For and against - nuclear energy

Nuclear energy is the great green hot potato. But is it a stop-gap? Or will it become essential to the UK's long-term energy supply?

I think I'd put it more strongly than that. If you want the lights to still be on in 2020, you'd better figure out how you're going to put nuclear energy in the mix. We've been told that by 2050 we are going to have to reduce our carbon footprint by 80 per cent. This is almost impossible to get close to without a significant proportion of nuclear in the mix.

If we want secure energy supplies in the future and our electricity affordable and low-carbon, then there's no option other than to have a significant proportion of nuclear energy. Although renewable energy will play its part, just from the sheer engineering standpoint you can't deliver enough of it to meet the UK's total requirements. My ideal picture would be up to 30 per cent nuclear energy in the mix.

People keep talking about the expense of nuclear, but when you look at the expense of the renewable technologies they are more expensive on a pounds-per-megawatt basis. Nuclear energy is the cheapest low-carbon option in terms of providing reliable supplies of electricity.

Since Three Mile Island and Chernobyl, the nuclear industry has made very significant safety enhancements and improvements to the systems. The industry has a good track record in systems that are efficient and safe as declared by the national safety authorities and the international regulatory bodies too. From the position of safety there is no problem. Our regulators do not allow things that aren't safe.

Many people point to the issue of waste as an objection. But in terms of waste volumes, if we replace existing nuclear power plants we'll only add 10 per cent to the waste volume that we've already got to get rid of from operation of our historic plants over their lifetimes. This is because the new systems are more efficient and less waste intensive than the old systems.

The carbon footprint of nuclear technology is about the same as offshore wind. But the wind doesn't blow all the time and back-up capacity needs to be factored in to that method of delivery. Nuclear technology delivers electricity 24/7/365, and its track record is very good.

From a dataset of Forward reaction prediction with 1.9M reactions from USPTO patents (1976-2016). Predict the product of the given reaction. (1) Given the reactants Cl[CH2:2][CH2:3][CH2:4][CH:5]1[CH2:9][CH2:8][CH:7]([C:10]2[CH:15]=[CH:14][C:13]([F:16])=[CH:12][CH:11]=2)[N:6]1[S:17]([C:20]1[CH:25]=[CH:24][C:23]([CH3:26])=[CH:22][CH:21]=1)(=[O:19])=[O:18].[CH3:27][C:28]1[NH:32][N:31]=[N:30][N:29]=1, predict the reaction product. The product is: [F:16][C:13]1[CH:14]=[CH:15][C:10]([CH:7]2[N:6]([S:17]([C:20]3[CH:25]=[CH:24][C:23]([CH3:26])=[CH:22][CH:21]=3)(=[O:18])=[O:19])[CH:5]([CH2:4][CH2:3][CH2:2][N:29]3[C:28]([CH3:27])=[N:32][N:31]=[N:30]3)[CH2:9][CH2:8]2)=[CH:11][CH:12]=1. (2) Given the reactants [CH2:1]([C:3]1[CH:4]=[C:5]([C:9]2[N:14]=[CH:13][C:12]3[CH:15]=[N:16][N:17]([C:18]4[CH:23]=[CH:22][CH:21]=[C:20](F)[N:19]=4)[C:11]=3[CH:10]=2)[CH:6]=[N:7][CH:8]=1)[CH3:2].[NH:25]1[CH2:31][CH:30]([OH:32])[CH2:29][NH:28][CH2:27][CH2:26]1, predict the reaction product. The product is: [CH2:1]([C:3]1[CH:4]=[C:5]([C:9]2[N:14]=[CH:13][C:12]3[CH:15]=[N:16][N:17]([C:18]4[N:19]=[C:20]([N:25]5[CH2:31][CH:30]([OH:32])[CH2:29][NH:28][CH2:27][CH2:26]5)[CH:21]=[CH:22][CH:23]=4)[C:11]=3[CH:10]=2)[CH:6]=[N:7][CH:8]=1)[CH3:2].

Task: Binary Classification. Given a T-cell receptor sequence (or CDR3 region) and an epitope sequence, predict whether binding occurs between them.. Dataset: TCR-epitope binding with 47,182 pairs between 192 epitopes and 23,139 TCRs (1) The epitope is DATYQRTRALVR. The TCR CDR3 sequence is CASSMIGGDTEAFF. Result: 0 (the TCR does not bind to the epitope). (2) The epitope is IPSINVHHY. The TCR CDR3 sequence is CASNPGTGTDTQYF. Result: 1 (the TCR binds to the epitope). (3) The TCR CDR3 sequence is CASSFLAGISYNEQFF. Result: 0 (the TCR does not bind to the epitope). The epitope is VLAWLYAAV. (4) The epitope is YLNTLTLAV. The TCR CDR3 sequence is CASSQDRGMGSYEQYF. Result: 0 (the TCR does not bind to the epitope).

People will probably raise Fukushima as a reason not to go nuclear. But my argument is that the Fukushima nuclear power plant actually survived the earthquake. It was the tsunami that wiped out its back-up systems. And the reactors we are talking about are first generation designs more than 40 years old. Modern designs would probably have survived Fukushima.

So far as the UK is concerned, our own national regulator has pointed out that we don't have grade 9 earthquakes and 10m tsunamis in the UK. Nevertheless we are making sure that any lessons are taken on board.

Most nation states drew breath with Fukushima and reviewed their own positions. Those that were already on a journey to expansion or to replacing existing nuclear energy technology decided that they would continue. Out in the Pacific Rim, in Korea and China, things are carrying on apace. The Prime Minister of India has indicated that they will continue to deploy nuclear power stations.

Pre-Fukushima there were more than 120 power stations being planned and most of those are still going ahead. The only country to take a surprising decision was Germany. A lot of the decision making there was intertwined with the politics of the day. I would say that this was policy making in the absence of evidence and fact, and a decision that Germany will come to live to regret or possibly reverse.

Even though the politicians change every three to four years, one hopes that the arguments that have been laid out are sustainable and valid for the long term, rather than just the political cycle. Sometimes it can be frustrating because you can feel that you've made your point with one administration ' like we did with Labour ' then there's an election and you've got to start again. But, I think it's important for governments to recognise that nuclear power needs to be part of the energy mix.

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